The way we understand Australian history is set to be rewritten, thanks to an ambitious new project that retells our national story using previously untapped sources.
It’s a case of history rewriting history for Dr Anna Clark, the Co-Director of the Australian Centre for Public History at the University of Technology Sydney.
Dr Clark is undertaking a project called ‘The national story: Australian history reconsidered’, which looks at the journey of Australian historiography — the study of history writing and written histories — from its earliest origins.
“I’m writing a history of the way Australian history has been written about from the 1800s until now,” she says.
“I’m trying to expand and question what constitutes our sense of Australian history. Every generation has written the history of Australia quite differently, but no one has ever written the history of that history before.”
It’s a complex and layered concept that challenges accepted notions of our national story. Up until now, these notions have been largely confined to the text we read in books written by historians, and through the re-tellings and re-interpretations offered to us by writers, governments and public commentators.
But according to Dr Clark, this contemporary understanding is narrow and ignores some crucial perspectives, such as Indigenous voices and fictional accounts of key periods of Australian history.
“If Aboriginal people weren’t writing history at that time, how do we incorporate their perspective on colonisation, for example? How do you include oral history or art in that historiography?” she says.
The work will start with an investigation of the diaries, journals and narrative accounts from settler colonial society — records that are considered to be ‘traditional’ historical texts. Dr Clark will then start delving into non-traditional narratives that capture the essence of Australia in a particular time or place, such as movies or pieces of poetry.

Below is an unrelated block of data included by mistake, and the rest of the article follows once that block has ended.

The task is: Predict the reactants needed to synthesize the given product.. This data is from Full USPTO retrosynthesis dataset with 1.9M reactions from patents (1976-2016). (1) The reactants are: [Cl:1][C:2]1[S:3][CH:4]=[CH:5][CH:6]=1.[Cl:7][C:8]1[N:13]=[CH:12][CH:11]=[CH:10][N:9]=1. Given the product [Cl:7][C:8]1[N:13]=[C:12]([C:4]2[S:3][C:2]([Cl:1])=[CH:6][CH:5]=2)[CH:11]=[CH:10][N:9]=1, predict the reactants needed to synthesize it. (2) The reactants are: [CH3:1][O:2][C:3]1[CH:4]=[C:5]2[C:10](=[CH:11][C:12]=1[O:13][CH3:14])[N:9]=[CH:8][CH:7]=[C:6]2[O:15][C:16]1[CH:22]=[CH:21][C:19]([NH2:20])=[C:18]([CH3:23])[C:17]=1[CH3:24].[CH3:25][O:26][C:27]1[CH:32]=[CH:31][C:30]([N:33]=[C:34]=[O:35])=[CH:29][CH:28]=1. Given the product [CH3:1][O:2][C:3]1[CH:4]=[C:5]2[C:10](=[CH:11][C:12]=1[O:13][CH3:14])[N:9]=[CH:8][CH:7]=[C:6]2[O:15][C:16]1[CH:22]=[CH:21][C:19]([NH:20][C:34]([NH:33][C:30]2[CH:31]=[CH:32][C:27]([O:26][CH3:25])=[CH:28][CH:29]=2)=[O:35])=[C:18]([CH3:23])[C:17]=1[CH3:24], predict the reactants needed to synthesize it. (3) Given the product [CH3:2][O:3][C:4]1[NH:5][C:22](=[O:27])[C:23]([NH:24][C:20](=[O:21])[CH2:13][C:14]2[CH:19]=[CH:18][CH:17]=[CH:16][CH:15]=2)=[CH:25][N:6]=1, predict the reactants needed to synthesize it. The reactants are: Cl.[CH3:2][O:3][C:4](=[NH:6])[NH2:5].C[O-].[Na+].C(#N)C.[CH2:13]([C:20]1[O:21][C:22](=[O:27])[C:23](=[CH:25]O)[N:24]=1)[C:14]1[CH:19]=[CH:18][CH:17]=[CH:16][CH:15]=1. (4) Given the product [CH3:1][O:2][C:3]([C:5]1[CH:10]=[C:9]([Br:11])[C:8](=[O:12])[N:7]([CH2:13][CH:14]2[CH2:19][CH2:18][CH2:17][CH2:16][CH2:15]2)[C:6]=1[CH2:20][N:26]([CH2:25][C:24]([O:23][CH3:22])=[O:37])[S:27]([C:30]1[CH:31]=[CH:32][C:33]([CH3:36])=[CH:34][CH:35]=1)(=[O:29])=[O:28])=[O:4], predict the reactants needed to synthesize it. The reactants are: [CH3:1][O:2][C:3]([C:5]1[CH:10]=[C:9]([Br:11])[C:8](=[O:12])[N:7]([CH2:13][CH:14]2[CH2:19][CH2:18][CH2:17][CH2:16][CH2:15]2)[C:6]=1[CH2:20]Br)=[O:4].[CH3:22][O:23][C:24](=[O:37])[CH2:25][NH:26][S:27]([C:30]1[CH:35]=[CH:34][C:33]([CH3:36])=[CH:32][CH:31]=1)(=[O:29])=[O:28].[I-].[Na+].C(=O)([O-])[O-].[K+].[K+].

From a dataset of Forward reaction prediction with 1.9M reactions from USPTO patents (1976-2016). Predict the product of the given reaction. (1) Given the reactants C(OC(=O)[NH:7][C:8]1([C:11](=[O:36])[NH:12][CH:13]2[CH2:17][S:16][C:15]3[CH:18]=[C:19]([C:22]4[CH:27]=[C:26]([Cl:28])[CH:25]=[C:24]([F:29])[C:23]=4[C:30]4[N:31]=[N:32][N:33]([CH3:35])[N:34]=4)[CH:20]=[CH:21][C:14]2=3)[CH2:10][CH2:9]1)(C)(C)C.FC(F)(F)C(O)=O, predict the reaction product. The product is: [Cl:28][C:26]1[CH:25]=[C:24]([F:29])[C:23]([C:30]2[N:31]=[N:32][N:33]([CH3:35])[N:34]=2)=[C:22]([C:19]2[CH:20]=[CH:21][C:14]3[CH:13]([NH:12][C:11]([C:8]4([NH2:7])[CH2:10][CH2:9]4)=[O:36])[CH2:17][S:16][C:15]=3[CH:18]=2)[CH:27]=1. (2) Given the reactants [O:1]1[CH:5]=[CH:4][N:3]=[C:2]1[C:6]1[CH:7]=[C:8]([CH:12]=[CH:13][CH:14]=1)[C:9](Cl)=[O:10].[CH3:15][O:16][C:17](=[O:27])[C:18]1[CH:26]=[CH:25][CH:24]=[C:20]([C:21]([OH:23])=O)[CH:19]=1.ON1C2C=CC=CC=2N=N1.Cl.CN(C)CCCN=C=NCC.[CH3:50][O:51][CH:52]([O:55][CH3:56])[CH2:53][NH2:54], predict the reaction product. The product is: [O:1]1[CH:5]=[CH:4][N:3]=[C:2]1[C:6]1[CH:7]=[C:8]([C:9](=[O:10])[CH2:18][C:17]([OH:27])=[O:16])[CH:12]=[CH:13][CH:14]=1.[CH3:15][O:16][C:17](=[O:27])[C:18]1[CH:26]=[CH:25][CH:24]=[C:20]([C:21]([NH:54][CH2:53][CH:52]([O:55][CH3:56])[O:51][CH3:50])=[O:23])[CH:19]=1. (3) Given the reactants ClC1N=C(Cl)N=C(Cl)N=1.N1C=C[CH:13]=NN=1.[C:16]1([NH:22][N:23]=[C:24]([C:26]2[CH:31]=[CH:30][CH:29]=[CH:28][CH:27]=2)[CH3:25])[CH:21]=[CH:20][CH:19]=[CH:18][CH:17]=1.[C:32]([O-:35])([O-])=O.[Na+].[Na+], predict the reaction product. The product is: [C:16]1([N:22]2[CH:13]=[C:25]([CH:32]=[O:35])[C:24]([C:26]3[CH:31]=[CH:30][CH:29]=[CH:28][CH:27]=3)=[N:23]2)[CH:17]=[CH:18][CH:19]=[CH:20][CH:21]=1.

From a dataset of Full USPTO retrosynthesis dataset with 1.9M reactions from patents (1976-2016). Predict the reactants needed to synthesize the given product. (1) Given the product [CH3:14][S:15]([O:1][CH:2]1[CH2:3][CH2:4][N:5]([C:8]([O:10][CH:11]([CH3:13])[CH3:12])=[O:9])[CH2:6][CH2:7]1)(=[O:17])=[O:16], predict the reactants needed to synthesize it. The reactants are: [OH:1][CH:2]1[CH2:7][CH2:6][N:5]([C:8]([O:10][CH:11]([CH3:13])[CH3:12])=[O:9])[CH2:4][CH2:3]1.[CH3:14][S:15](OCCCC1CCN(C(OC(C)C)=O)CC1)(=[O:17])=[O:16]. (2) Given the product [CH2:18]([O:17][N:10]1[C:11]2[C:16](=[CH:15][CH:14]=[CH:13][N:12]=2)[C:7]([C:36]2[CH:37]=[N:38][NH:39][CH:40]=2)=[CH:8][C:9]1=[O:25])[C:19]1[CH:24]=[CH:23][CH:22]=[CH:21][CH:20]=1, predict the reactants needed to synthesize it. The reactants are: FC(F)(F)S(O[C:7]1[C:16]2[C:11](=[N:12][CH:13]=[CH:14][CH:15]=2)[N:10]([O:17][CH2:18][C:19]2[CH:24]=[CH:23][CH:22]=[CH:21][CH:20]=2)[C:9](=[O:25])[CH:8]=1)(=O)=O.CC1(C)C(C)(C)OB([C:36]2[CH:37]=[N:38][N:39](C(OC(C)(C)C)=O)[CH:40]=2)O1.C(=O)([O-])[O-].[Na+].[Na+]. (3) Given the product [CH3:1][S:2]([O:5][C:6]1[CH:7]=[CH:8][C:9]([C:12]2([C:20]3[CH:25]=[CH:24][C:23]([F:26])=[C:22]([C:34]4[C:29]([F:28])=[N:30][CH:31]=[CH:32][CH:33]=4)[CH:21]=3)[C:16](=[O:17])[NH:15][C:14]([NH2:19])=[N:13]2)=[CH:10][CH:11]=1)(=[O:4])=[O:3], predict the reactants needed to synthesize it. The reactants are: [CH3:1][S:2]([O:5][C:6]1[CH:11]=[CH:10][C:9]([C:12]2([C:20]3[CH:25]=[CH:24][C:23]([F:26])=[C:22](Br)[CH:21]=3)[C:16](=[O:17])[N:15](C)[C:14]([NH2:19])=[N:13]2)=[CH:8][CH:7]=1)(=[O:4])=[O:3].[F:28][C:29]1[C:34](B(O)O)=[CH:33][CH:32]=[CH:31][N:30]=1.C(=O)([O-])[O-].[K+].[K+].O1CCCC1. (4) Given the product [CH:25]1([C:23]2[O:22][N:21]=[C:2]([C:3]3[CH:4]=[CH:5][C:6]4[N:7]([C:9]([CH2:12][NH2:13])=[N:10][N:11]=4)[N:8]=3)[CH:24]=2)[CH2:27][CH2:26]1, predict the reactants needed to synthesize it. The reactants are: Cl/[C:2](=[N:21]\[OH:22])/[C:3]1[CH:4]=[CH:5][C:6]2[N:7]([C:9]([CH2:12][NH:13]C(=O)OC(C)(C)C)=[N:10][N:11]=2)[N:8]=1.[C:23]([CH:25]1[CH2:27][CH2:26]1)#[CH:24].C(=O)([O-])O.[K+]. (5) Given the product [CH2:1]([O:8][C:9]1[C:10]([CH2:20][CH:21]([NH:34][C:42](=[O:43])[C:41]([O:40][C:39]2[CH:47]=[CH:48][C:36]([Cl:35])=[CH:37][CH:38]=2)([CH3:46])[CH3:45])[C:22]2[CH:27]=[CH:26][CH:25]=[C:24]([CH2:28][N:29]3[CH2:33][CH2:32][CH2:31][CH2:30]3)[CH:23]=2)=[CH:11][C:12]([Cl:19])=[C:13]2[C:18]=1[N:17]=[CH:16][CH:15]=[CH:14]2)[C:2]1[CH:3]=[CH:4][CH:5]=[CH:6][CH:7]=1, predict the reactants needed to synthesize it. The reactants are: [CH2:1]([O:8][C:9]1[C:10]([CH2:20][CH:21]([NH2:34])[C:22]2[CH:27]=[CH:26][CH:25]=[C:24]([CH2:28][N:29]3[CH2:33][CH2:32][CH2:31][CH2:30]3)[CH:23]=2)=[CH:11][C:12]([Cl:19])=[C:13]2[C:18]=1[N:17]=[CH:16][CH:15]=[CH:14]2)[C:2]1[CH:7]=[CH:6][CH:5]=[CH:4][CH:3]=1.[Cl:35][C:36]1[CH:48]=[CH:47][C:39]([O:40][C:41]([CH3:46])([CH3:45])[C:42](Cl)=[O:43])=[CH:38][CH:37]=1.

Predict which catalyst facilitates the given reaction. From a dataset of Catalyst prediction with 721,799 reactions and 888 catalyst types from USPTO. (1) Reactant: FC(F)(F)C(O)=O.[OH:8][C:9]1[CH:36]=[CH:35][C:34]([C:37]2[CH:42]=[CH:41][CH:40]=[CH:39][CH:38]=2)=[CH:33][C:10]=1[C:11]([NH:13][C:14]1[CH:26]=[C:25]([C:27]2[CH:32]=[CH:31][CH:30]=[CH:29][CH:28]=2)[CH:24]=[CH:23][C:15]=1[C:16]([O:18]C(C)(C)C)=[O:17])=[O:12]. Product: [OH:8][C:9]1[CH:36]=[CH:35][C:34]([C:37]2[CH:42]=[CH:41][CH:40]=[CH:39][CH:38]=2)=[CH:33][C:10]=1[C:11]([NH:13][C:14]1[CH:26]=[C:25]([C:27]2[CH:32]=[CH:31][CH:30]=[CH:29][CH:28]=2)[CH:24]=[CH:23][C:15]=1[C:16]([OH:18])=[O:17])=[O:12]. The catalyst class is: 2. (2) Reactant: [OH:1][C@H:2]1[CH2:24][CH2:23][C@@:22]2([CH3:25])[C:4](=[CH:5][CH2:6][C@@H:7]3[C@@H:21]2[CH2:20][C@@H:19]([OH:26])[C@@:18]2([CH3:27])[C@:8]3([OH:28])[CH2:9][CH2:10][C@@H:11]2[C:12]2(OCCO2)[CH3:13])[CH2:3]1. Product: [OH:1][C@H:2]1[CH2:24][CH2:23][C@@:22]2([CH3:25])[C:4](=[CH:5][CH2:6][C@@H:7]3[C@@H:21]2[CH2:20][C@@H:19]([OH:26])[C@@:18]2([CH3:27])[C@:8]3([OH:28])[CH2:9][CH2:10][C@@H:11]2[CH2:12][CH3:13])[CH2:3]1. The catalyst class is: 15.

Dr Clark cites Kate Grenville’s The Secret River, which was first published as a novel in 2015 and later adapted into a play and a television miniseries, as an example of a transformative piece of work that, while fictional, speaks volumes about our country’s history and the Australia we inhabit today.
“I think that work probably did more to change popular understandings of cultural contact in colonisation than history books or academics have done,” she says.
The final step of the project will be to incorporate these narratives into an expanded history of our country — no small feat, given the sheer wealth of material she has to work with.
“At the moment I’m just testing the boundaries of what is and what isn’t history,” she says.
“How can I use some of these other historical narratives to try and fill in those gaps of Australian history? And, even when there are gaps — if people are absent from the historical record for 50 years, 100 years — how can you use silence itself to become part of the story?”
Indigenous rock painting from Kakadu: image supplied by Anna Clark.